A HISTORY OF THE NORTH AMERICAN SILVER STAR CHAMPIONSHIPBy David Bolles Return to NA History index
The North American Silver Star Championship is relatively a latecomer to the Silver Star series held by the Star Class. Originally the North American's was sailed only when the World's was not sailed in the North American continent.
The oldest Silver Star event of the Star Class is the Championship of Europe, which began in 1932, followed by the Western Hemisphere Spring Championship, which began in 1934. The first N.A.'s was held in 1939 at Treasure Island in San Francisco Bay in conjunction with the 1939 World Fair. That year the World's was sailed in Kiel, Germany. The first N.A.'s was won by Walter Sumner and Jack Watson of the San Diego Bay fleet. The series was not held again until 1948 in Puget Sound, and was won by the local fleet representatives Charles Ross and Robertson Ross. Then, starting in 1952 the World's was held in Europe for consecutive three years. Whether coincidentally or not, starting in 1952 the N.A.'s have been held annually ever since.
Originally the rules for who was allowed to sail in the N.A.'s was very strict. Only two boats per fleet, based on that fleet's qualification series, were allowed to participate in a Silver Star event. Exceptions to this were when low turn-out was expected, for example in 1964 at Galveston Bay and 1968 at San Francisco where 3 boats per fleet were allowed.
Starting in the 1970's the hosting fleet was allowed to have additional entries as a reward for holding the series. For example, in 1972 at Toronto the Lake Ontario Canadian fleet entered 4 boats, and in 1975 at Mobile the Mobile Bay fleet entered 6 boats.
The first "open" N.A.'s was in 1985 at San Diego, with 14 boats from the San Diego Bay fleet and 7 boats from the Newport Harbor fleet. The N.A.'s have been open ever since.
NORTH AMERICAN TROPHIES
The Royal Canadian Yacht Club Trophy is for the winning skipper of the North American series. It was donated to the North American Championship in 1952 by the Royal Canadian Y.C. which hosted the event in Toronto that year. This was the third time the Championship had been held, and apparently the perpetual trophies had yet to be organized. Sometime in the late 1950's or early 1960's the Trophy lost its original top which, as shown in the photo from the 1953 Log, was surmounted by a model Star boat. In the January, 1967, Starlights Stan Ogilvy placed a photo of the Trophy made the following comment:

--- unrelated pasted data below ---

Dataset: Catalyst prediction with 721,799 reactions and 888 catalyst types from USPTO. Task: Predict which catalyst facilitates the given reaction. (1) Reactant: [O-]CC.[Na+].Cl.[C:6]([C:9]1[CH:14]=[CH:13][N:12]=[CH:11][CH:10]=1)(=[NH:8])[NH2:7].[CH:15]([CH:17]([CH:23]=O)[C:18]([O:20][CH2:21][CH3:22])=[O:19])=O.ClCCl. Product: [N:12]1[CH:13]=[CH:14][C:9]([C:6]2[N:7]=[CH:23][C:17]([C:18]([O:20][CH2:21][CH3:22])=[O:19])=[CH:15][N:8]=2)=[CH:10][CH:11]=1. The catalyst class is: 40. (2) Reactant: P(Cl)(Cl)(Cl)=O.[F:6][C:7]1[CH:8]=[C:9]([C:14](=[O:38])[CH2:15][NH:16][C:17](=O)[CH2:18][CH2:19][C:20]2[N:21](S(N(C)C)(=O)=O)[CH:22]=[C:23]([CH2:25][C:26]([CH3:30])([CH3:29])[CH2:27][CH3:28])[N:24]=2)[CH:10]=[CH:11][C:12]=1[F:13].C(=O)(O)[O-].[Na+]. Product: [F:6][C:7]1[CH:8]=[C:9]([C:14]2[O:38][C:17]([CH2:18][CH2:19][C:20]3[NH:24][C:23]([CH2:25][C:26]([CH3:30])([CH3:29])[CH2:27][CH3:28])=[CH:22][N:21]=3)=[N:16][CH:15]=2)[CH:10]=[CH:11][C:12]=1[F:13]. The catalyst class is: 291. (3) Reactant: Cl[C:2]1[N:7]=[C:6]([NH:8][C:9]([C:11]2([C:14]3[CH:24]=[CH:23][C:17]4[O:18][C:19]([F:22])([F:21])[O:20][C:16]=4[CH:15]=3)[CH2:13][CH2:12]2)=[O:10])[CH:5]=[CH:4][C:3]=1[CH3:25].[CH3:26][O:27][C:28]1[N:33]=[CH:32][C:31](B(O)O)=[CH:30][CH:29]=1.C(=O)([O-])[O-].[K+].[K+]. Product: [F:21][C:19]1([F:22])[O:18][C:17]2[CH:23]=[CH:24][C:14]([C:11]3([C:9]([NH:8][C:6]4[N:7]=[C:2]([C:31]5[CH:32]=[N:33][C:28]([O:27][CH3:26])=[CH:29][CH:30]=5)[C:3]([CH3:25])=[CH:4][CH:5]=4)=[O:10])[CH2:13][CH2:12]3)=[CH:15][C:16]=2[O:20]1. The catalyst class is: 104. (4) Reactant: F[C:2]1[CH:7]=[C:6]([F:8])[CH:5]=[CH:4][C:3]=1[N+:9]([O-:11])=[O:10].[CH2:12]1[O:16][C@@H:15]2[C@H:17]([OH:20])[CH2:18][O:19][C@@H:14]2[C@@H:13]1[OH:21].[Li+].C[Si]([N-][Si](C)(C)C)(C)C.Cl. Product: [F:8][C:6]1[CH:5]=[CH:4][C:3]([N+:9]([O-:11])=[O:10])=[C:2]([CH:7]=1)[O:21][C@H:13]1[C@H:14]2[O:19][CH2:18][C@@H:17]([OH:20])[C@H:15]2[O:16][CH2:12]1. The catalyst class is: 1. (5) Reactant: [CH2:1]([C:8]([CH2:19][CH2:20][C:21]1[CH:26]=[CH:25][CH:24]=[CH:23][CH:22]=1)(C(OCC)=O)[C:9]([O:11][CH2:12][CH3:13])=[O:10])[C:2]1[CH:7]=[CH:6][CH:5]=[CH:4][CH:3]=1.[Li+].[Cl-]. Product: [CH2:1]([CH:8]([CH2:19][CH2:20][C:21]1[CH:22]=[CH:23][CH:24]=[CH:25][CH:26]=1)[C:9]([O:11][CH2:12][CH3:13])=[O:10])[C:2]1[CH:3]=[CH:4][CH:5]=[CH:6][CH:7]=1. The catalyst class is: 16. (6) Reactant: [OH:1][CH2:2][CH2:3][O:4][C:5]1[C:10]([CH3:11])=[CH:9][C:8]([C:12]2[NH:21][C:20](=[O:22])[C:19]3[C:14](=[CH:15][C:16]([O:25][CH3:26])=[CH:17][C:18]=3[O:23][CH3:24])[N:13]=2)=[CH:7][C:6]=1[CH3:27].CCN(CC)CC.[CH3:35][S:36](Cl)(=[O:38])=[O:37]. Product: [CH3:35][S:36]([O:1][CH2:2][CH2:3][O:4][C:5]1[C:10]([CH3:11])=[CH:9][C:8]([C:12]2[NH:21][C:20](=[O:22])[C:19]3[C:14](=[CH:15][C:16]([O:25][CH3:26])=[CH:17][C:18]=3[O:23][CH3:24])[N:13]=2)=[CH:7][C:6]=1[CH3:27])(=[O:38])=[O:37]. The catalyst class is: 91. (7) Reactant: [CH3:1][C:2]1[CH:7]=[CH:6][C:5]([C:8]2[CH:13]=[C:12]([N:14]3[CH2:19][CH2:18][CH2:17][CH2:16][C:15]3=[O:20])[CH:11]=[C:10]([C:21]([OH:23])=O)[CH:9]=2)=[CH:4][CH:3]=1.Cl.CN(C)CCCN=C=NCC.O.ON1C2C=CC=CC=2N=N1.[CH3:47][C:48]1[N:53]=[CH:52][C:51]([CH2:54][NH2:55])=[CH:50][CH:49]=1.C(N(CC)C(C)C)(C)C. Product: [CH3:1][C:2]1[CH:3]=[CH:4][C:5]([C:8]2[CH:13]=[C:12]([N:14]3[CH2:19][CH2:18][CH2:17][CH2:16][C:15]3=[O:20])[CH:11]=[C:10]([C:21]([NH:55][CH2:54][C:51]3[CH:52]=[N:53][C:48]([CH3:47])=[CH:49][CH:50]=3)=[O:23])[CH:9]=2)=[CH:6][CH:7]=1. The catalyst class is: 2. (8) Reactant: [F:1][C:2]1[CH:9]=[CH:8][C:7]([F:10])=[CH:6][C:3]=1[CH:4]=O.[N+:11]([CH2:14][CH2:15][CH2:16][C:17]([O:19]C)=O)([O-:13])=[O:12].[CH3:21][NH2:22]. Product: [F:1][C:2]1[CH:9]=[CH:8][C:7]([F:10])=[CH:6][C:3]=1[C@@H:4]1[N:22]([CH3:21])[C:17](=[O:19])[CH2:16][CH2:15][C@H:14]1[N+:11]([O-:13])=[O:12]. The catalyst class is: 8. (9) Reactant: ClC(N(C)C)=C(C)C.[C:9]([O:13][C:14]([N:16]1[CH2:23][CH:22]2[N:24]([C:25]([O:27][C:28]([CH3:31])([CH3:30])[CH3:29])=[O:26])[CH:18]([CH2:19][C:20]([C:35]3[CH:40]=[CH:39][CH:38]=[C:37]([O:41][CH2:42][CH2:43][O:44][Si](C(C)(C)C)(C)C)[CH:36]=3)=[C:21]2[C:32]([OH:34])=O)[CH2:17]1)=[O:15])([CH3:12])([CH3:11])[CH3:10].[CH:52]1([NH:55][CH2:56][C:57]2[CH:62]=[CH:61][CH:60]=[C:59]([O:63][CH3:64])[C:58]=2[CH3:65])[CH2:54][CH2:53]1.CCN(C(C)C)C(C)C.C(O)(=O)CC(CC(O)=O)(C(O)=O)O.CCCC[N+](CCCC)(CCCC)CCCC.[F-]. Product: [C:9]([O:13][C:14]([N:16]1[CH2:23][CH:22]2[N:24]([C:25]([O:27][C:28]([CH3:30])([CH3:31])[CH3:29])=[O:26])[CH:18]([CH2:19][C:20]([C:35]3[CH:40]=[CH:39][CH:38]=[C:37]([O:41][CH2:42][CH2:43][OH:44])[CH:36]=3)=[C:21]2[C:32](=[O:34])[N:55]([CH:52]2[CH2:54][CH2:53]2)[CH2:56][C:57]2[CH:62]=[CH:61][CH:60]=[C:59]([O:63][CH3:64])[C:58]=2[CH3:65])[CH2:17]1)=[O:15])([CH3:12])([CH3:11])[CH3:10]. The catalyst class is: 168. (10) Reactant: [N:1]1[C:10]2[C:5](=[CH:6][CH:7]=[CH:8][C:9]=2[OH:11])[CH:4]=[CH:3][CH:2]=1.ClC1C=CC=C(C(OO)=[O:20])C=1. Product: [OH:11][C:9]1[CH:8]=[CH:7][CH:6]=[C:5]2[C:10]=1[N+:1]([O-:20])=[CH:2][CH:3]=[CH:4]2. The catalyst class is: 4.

Mr. and Mrs. Don Trask and crew Bill Kreysler (seated, left,) inspect their newly won North American Championship trophy.
This cup, donated by the Royal Canadian Yacht Club in 1952, once possessed a different top surmounted by a silver model Star boat. The present top, which it has been bearing for some years, does not fit it exactly; it was switched somewhere along the way with that of another trophy. If anybody has a cup with a boat on top that doesn't quite look as if it belonged there, please notify us at the Star Class office and we'll straighten things out.
The Ned Hay Trophy is for the winning crew of the series. It was donated in 1954 by Edward Hay of the Cape Ann fleet. Edward Hay was the honorary chairman of the 1954 North American Championship which was hosted by the Cape Ann fleet.
The Edward Hay trophy is for the winner of the last race of the North American series. The original trophy was donated by same Edward Hay who donated the winning crew trophy to the North American Championship in 1954. Then, in 1965 the trophy was replaced by a more elaborate trophy donated by the Eastern Shore of Maryland fleet. Until 1974 the trophy was for the winner of the 5th race, but starting in 1975 the Class voted in six race / one throw-out scoring system so the trophy went to the winner of the 6th race. However, in cases where the number of races in the series is curtailed the trophy is awarded to the winner of the last race, be it the fifth or even the fourth race.
The North American Master's Trophy was donated by John M. MacCausland and first raced for in 1988 at the Ithaca North American Championship. It goes to the best skipper over 50. The score for this trophy is keep separately from the score of all the competitors in the Championship, this score sheet having only those skippers over 50 on it. The trophy is dedicated to Durward Knowles, the grand master of all the masters in the Star Class. It is a brass ship's lantern built by MacCausland.